Guide to Equitable, Community-Driven Climate Preparedness Planning

From the Urban Sustainability Directors Network (USDN), this guide is aimed at local government and outlines a framework for designing and implementing a community-driven, equitable climate preparedness planning process. Community-driven planning empowers those experiencing the greatest climate risks to co-define the solutions. Rather than treating equity as a component of climate preparedness planning, this guide suggests that equity should be at the center of any adaptation approach. It outlines why traditional planning falls short of supporting equity, describes why climate change vulnerability is not evenly spread, and identifies how typical adaptation strategies can be reframed to focus on equity. Throughout the document, examples from cities are presented to showcase real-world applications.

To understand who will be most sensitive to climate change impacts, the report suggests considering the root causes of inequity, social factors, and biological factors. It posits, “racism is a key factor influencing climate vulnerability. Structural and institutional racism in our economic, government, and social systems has resulted and continues to result in the disproportionate distribution of the benefits and burdens of our society leading to increased climate risk.” The report encourages local officials to reflect on government’s role in perpetuating racial inequalities, noting that if “racial inequities are not openly acknowledged in climate action planning, it is likely they will be created, worsened, and/or perpetuated.”

Given existing institutional and structural racism, climate planning can address three equity objectives: 1) procedural, 2) distributional, and 3) structural. To effectively do this, the report suggests a whole government approach that will facilitate cross-sector and cross-agency collaboration. This will leverage the resources needed to respond to community-driven feedback.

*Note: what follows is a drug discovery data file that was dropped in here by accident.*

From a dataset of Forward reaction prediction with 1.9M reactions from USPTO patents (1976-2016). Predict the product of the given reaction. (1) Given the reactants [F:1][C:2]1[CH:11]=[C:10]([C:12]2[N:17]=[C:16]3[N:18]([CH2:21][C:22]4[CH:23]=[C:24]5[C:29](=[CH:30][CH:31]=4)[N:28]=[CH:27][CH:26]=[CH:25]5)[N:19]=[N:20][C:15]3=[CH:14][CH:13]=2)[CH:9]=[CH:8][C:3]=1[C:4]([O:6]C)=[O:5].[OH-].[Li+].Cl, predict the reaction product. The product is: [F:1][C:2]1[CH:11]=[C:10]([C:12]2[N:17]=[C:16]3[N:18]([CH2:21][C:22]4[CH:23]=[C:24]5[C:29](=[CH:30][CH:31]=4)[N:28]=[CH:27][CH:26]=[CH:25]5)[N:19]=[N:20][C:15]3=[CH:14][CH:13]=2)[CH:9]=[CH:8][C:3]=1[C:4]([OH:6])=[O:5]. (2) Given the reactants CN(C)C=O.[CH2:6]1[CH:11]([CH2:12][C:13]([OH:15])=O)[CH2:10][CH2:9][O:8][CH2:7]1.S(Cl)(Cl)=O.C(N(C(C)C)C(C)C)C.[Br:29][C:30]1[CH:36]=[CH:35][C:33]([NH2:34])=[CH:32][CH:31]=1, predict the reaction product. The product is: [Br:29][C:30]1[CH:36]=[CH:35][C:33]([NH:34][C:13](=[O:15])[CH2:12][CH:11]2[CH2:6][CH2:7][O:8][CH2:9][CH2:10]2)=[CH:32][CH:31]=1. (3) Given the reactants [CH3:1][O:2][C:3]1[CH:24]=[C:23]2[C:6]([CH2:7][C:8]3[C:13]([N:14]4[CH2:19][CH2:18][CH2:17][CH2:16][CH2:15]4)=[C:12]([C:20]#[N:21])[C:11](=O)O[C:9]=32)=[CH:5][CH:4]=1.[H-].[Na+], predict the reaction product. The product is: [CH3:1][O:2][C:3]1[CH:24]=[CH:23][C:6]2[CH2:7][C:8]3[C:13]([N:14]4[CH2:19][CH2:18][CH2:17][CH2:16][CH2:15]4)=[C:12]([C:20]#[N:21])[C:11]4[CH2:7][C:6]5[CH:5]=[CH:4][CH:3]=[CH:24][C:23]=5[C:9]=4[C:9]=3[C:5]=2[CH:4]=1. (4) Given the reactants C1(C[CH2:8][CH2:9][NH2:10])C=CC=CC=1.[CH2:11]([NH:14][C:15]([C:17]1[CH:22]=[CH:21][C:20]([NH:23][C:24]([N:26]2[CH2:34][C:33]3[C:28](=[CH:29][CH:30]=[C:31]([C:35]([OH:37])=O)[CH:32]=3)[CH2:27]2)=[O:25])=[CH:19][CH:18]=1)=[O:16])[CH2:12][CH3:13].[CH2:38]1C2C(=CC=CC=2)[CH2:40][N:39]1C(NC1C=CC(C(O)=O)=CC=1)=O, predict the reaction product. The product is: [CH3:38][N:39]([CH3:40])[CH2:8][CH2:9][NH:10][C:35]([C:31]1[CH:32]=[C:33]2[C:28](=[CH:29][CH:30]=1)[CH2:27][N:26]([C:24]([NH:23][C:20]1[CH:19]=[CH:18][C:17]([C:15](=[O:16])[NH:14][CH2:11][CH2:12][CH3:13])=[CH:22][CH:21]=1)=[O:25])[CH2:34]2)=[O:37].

Section 3 outlines the framework for supporting community driven planning. It suggests that local governments may find it challenging to apply all the concepts at once, but that this can be part of a long-term commitment to support equity. In fact, assessing community and local government readiness is the suggested first step in the adaptation process.  The plan references characteristics of community driven planning adapted from Movement Strategy Center’s Community-Driven Climate Resilience Planning Framework.

For each step of adaptation planning process, from assessing community readiness  to monitoring and reviewing implemented actions, the guide lists steps and activities local officials can take, and provides resources and examples for additional inspiration.

The final chapter presents policy options that build community resilience and reduce social inequities to four impact-based categories: 1) extreme heat, 2) urban flooding and coastal flooding, 3) wildfires and air quality, and 4) rising utility and food costs. For each it identifies the risk factors that increase vulnerability to that climate impact. For example, for urban heat, a lack of green spaces, poor housing, social isolation, and limited English proficiency contribute to heat vulnerability. It also identifies the contributing causes of those risks, such as chronic poverty, lack of access to affordable healthcare, and decreased social cohesion. Then it presents strategies that consider equity (see example below). In addition to these broad impact-specific strategy recommendations, the report provides more concrete strategies in Table 8, often with accompanying examples. 


Publication Date: May 2017

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  • Planning guides
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User Comments:

  • January 29, 2018
    Meredith McGuire, retired Professor at Trinity University

    Good points. We share the position about the importance of Community-based planning through all phases. This source seems a bit too simplistic, but I'm glad to have it to compare with other resources. Some of our community partners are saying they don't like having sources that seem to \"talk down\" at them, so what I'm wondering is: how much simplification is helpful and at what point does simple phrasing imply condescension?